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AbstractIron species can participate in the Fenton or Fenton-like reaction to generate oxidizing species that can cause oxidative damages to biomolecules and induce oxidative stress in the body. Furthermore, iron accumulation and oxidative stress have been shown to associate with the pathological progression of neurodegenerative disorders, including Alzheimer's disease (AD) and Parkinson's disease (PD). In this review, the role of iron species in generating the most deleterious free radical species (ie, hydroxyl radical) and effects of this species in causing oxidative stress in vivo are described. The implications of oxidative stress and the recently recognized cell death pathway (ie, ferroptosis) to AD are addressed. Strategies to combat this neurodegenerative disease, such as iron chelation and antioxidant therapies, and future research directions on this aspect are also discussed.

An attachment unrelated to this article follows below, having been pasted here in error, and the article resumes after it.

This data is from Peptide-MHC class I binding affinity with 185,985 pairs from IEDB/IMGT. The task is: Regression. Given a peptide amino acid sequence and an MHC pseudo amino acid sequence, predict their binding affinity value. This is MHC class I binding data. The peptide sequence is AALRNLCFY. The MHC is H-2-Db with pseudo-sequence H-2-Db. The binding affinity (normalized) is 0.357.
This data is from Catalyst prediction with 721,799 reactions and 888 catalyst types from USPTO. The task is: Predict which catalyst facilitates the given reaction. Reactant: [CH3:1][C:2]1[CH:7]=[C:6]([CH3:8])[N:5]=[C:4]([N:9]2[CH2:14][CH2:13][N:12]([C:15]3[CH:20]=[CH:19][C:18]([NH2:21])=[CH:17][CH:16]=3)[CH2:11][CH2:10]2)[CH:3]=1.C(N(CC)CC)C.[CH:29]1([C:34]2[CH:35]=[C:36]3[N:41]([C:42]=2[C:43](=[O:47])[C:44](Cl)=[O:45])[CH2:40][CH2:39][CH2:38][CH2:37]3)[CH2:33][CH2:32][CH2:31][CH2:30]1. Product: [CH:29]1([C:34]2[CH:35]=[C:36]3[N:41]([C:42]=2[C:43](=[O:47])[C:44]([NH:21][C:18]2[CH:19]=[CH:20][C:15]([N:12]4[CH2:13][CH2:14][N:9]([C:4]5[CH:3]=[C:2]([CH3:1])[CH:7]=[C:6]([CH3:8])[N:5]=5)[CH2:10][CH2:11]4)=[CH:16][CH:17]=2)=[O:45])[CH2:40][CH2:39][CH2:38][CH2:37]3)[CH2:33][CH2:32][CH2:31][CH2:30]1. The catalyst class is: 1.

K E Y W O R D SAlzheimer's disease, Fenton/Fenton-like reaction, hydroxyl radical, iron species, oxidative stress | 83 ZHAO treat neurodegenerative diseases. In this review, we examine the role of iron species in generating the most oxidatively deleterious ROS (ie, • OH) and describe the oxidative damages caused by this free radical and its consequence of inducing oxidative stress. We also discuss the association of oxidative stress with AD and the potential therapeutic strategy for this disease.